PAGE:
5 AI Ethics Questions Marketers Must Ask

The Gist

  • FTC focus. The FTC has begun to outline what constitutes fraudulent AI use and has already addressed an ecommerce case that involved a fraud claim of AI usage.
  • Risk complexity. The fleeting nature of service delivery combined with the scale of AI makes identifying fraud risk complicated for marketers.
  • Ethical inquiry. Marketers should consider the ethical implications of their AI strategies to ensure customer trust and compliance.

It’s an understatement to say there has been a rapid introduction of AI-based products and services. The public’s adoption of tools such as ChatGPT, Propensity, and Bard — now Gemini — has created immense curiosity for learning how to use almost anything AI related or AI infused, raising important AI ethics considerations.

AI Ethics: Balancing Curiosity and Truth

Marketers of products that include AI are looking to leverage that curiosity. But when does courting customers cross the line into false advertising? What ethical concerns become a risk to how customers experience an AI-based product or service?

With AI, marketers must be more direct in identifying and understanding the benefits of AI-based offerings. Campaign tactics that do not clearly explain the benefits of a product or service can mislead customers with an overpromise of expectations that cannot be met.

Related Article: AI, Privacy & the Law: Unpacking the US Legal Framework

An FTC Warning

Like many leaders from organizations and verticals, the FTC has been keeping an eye on AI developments — but with a concern for marketplace transparency. Last year Michael Atleson, an attorney for the Federal Trade Commission (FTC) Division of Advertising Practices, posted an FTC notice online raising the concern that AI based products are overhyped and that interest should be balanced with a modicum of caution.

Homepage of the Federal Trade Commission website on the display of computer screen in piece about AI ethics.
Like many leaders from organizations and verticals, the FTC has been keeping an eye on AI developments — but with a concern for marketplace transparency. mehaniq41 on Adobe Stock Photos

The FTC’s Four Key AI Ethics Questions

The letter outlines four key questions the FTC will use to examine the validity of AI-based solutions:

  • Are you exaggerating what your AI product can do?

  • Are you promising that your AI product does something better than a non-AI product?

  • Are you aware of the risks?

  • Does the product actually use AI at all?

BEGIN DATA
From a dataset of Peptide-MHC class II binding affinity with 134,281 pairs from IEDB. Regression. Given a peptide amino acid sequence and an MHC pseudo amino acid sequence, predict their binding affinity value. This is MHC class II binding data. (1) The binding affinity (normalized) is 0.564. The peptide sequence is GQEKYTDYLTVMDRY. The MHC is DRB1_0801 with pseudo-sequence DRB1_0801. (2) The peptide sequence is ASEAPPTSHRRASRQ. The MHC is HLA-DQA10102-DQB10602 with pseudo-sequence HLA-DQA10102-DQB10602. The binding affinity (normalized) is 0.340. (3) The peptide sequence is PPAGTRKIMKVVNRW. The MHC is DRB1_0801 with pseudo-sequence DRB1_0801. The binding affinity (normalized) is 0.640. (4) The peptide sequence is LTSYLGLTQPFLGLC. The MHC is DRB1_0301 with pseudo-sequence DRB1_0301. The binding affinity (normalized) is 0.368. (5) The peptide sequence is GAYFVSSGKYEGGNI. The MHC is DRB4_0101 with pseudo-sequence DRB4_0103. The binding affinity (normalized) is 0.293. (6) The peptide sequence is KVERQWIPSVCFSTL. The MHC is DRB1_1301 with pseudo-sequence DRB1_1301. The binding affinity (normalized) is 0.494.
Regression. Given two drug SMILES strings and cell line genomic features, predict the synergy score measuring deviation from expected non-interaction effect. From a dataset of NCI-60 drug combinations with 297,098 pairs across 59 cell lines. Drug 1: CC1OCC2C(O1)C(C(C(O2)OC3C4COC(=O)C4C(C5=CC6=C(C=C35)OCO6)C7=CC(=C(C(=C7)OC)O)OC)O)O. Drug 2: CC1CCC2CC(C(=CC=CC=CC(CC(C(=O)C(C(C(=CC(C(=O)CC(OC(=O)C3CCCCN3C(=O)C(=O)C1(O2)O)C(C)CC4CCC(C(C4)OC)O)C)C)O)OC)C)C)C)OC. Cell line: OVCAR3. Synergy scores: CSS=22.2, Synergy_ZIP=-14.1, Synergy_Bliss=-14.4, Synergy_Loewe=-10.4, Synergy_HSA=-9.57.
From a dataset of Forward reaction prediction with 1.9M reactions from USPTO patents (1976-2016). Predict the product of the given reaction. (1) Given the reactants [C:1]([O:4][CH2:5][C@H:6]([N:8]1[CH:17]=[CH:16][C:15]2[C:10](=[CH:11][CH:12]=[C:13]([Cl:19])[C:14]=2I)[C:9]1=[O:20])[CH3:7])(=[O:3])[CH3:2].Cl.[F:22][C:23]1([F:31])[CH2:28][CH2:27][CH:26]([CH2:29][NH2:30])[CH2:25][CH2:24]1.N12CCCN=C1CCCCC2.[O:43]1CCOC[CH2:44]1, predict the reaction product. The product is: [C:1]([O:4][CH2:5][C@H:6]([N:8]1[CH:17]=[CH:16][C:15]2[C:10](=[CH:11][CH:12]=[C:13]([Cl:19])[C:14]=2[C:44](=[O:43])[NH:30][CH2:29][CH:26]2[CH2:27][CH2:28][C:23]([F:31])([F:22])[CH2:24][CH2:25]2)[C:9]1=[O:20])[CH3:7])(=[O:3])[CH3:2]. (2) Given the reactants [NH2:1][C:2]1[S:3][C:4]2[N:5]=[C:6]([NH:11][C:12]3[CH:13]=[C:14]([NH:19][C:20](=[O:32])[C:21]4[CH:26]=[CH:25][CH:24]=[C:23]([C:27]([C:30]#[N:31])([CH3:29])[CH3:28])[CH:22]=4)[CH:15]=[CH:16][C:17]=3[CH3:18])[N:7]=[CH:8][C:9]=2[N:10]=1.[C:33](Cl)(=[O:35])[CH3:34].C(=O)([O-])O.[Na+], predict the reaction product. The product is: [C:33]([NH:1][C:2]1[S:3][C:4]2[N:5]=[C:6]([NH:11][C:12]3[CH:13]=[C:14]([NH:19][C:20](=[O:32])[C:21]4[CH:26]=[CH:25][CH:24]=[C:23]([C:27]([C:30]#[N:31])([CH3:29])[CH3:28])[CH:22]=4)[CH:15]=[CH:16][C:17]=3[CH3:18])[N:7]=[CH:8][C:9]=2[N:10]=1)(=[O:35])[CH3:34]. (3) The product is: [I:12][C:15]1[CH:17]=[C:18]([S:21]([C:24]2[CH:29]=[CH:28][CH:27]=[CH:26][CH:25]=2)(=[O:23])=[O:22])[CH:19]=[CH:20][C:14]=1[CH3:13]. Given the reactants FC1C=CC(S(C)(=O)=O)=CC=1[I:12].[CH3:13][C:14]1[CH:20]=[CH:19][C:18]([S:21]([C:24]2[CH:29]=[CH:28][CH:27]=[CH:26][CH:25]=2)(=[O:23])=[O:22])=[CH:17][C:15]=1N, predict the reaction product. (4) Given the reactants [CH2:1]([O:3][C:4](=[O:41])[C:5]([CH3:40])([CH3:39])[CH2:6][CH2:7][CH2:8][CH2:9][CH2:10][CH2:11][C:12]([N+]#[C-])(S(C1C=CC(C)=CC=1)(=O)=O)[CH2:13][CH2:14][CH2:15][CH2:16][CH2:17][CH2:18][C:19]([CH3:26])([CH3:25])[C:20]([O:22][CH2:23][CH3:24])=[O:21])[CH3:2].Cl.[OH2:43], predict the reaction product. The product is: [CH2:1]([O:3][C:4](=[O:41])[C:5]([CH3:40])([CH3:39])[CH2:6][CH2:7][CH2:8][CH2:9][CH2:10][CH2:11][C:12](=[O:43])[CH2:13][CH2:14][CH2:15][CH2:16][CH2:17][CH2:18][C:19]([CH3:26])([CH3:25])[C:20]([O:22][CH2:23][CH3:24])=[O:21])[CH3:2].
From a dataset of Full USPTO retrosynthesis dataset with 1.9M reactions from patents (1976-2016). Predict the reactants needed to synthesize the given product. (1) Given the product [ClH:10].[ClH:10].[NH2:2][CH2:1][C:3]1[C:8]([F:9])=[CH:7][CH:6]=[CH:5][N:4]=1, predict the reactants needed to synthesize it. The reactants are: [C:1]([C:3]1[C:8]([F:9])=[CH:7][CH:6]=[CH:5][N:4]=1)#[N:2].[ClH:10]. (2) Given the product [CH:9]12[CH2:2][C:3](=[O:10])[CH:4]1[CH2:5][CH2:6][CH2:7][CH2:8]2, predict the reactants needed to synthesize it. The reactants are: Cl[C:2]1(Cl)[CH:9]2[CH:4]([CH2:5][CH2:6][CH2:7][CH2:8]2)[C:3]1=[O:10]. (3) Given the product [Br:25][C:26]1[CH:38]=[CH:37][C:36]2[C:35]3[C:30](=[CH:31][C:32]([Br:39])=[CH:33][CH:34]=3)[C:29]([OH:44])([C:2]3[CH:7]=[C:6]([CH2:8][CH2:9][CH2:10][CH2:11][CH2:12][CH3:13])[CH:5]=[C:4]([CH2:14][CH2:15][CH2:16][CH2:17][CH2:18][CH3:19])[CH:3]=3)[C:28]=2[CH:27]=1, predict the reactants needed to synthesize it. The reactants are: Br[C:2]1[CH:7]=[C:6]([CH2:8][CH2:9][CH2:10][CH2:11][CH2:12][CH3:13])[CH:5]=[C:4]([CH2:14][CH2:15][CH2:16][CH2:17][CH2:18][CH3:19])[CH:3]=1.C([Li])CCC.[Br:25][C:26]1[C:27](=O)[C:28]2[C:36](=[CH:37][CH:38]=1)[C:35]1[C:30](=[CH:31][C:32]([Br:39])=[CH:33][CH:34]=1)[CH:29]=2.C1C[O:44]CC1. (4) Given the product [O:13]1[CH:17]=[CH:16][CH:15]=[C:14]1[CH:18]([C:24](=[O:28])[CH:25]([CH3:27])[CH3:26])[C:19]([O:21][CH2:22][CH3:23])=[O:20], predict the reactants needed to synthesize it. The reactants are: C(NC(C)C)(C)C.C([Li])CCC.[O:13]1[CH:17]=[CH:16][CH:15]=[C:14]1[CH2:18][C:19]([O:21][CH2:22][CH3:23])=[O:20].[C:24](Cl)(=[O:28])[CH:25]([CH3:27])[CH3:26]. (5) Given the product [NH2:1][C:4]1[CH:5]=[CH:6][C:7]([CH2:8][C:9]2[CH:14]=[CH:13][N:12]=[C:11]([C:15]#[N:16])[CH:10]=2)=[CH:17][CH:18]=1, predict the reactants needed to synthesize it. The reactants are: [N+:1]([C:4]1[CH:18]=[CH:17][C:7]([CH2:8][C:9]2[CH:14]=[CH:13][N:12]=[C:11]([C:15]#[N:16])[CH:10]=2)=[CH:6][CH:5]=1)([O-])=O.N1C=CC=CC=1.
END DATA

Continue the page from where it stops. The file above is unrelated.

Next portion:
Related Article: Is AI Executive Order a Data Privacy Compass for Customer Experience?

AI Value: Proving Enhancement and Impact

All of these are terrific questions. I imagine the last question will come up frequently among marketers of AI-influenced solutions, as many popular software solutions incorporate AI tools at a feverish pace.

Yet proving the value of a product enhanced with AI will also be particularly difficult. How does a consumer know that an enhancement has made their experience with a product or service significantly better?

Related Article: FTC Won’t Tolerate Generative AI Deception in Marketing, Customer Service

FTC Cracks Down on AI Misrepresentation

One case already demonstrates the major risk of not delivering AI-based experiences as promised. This past February three business coaches settled an FTC claim that they deceived affluent ecommerce clients with unfounded promises of increased earnings from their consulting. Part of their offering featured operating online sites on the clients’ behalf that would be featured in networks such as Walmart and Amazon. The coaching was advertised to include AI-powered services for the sites. In the end the vast majority of the clients did not achieve the promised earnings, with Walmart and Amazon suspending many sites for policy violations. The FTC settlement meant the accused coaches had to return nearly $21 million in assets and accept permanent bans from consulting in the ecommerce space.

Related Article: Executive Order on AI: A Needed Step or Kitchen-Sink AI Governance?

AI Ambiguity: Navigating Benefits and Claims

As described in Atleson’s letter, AI encompasses a number of different frameworks, which makes benefits very ambiguous to define. Bad actors often exploit this ambiguity to sell ineffective products to unsuspecting customers. Consumers must be able to measure or compare benefit claims. For example, a health drink can claim to contain iron as an ingredient, but it may not have a sufficient amount of iron to really benefit the body. Consumers can compare the quantity of iron in one drink against another by comparing nutrition labels.